I have a new piece out with Ashby Monk on the appropriate role of technology in investment processes. This was fun to write, and hopefully serves to bust the hype a little bit.
Here is an excerpt:
Read the whole thing for free on the Enterprising Investor.
Technology will upend the way investment decisions are made.
How should investment decision makers respond?
This conversation has a tendency to assume an emotional tone even before it gets existential. For instance, you hear genuine angst over Microsoft Office’s new layout, and that’s just a redesigned application. Innovation has cumulative effects though, and after more than 50 years of Moore’s law and numerous other advances, algorithmic decision making fits too tightly into investment processes to be ignored.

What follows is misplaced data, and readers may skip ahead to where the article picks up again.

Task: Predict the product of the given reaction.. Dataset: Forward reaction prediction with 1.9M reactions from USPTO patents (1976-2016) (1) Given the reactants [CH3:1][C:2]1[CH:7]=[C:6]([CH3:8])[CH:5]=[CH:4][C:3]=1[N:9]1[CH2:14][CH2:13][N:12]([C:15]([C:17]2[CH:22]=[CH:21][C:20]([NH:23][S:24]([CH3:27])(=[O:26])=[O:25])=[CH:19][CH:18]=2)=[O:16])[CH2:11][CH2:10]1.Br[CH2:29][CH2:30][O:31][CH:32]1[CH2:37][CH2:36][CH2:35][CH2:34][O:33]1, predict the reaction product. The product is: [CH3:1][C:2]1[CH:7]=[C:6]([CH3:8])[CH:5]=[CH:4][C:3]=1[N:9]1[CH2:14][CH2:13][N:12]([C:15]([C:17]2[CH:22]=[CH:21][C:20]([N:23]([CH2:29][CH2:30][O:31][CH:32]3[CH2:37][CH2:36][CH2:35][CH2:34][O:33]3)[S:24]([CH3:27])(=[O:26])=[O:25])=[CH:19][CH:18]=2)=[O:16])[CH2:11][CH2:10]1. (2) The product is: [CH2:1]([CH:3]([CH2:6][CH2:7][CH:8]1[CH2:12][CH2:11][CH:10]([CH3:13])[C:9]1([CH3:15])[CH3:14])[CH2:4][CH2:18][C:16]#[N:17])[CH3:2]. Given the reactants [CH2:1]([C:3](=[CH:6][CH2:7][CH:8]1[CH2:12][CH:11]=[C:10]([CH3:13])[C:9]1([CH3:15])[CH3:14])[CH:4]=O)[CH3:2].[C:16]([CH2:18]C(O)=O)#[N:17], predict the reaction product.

That doesn’t mean it’s perfect. One purpose of this essay is to invite you into friendly competition with an algorithm designed by Ashby Monk and his colleagues at Stanford University. Their process can select managers with limited information and little time. You may be able to predict a team’s success more effectively.
Whether or not you feel like you beat the machine today, it’s worthwhile to have a plan for what happens next so that your organization can fully capitalize on its native strengths.
In our imagination, the word “algorithm” tends to evoke fast-paced and high-stakes processes.
The mundane truth is that the word refers only to a process or set of rules that describe how to accomplish a task. There is no naturally associated time horizon or risk appetite.
And that’s good, because most public pension funds, endowments, and sovereign wealth funds wouldn’t count speed or agility among their strengths.
Our goal here is to underscore that they don’t need to, and explore what a technological transformation looks like when its primary purpose is to reinforce risk-aware patience at institutions that may outlast many of their assets.